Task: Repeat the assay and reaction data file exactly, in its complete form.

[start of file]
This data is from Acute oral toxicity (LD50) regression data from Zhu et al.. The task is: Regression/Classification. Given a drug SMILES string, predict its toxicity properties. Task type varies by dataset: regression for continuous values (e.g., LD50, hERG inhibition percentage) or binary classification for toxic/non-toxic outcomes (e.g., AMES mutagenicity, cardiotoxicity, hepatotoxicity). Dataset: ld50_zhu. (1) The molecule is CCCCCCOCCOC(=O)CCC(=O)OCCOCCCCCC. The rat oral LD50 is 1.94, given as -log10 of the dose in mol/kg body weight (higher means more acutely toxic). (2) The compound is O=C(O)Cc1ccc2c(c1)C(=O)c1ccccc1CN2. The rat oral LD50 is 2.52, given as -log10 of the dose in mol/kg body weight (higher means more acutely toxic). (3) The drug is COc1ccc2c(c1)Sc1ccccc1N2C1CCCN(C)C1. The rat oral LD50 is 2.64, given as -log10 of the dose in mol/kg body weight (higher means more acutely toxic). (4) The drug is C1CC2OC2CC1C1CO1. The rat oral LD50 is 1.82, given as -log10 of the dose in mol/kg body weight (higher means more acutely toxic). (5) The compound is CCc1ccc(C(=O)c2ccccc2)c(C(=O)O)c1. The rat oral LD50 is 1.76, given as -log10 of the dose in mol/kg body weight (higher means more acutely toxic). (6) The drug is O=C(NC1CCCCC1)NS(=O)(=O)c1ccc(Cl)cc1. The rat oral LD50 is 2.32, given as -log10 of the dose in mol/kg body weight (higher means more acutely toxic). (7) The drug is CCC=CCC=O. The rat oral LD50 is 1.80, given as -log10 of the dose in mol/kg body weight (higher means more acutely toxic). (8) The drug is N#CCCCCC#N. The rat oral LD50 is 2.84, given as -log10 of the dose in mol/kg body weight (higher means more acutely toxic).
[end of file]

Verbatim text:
This data is from Acute oral toxicity (LD50) regression data from Zhu et al.. The task is: Regression/Classification. Given a drug SMILES string, predict its toxicity properties. Task type varies by dataset: regression for continuous values (e.g., LD50, hERG inhibition percentage) or binary classification for toxic/non-toxic outcomes (e.g., AMES mutagenicity, cardiotoxicity, hepatotoxicity). Dataset: ld50_zhu. (1) The molecule is CCCCCCOCCOC(=O)CCC(=O)OCCOCCCCCC. The rat oral LD50 is 1.94, given as -log10 of the dose in mol/kg body weight (higher means more acutely toxic). (2) The compound is O=C(O)Cc1ccc2c(c1)C(=O)c1ccccc1CN2. The rat oral LD50 is 2.52, given as -log10 of the dose in mol/kg body weight (higher means more acutely toxic). (3) The drug is COc1ccc2c(c1)Sc1ccccc1N2C1CCCN(C)C1. The rat oral LD50 is 2.64, given as -log10 of the dose in mol/kg body weight (higher means more acutely toxic). (4) The drug is C1CC2OC2CC1C1CO1. The rat oral LD50 is 1.82, given as -log10 of the dose in mol/kg body weight (higher means more acutely toxic). (5) The compound is CCc1ccc(C(=O)c2ccccc2)c(C(=O)O)c1. The rat oral LD50 is 1.76, given as -log10 of the dose in mol/kg body weight (higher means more acutely toxic). (6) The drug is O=C(NC1CCCCC1)NS(=O)(=O)c1ccc(Cl)cc1. The rat oral LD50 is 2.32, given as -log10 of the dose in mol/kg body weight (higher means more acutely toxic). (7) The drug is CCC=CCC=O. The rat oral LD50 is 1.80, given as -log10 of the dose in mol/kg body weight (higher means more acutely toxic). (8) The drug is N#CCCCCC#N. The rat oral LD50 is 2.84, given as -log10 of the dose in mol/kg body weight (higher means more acutely toxic).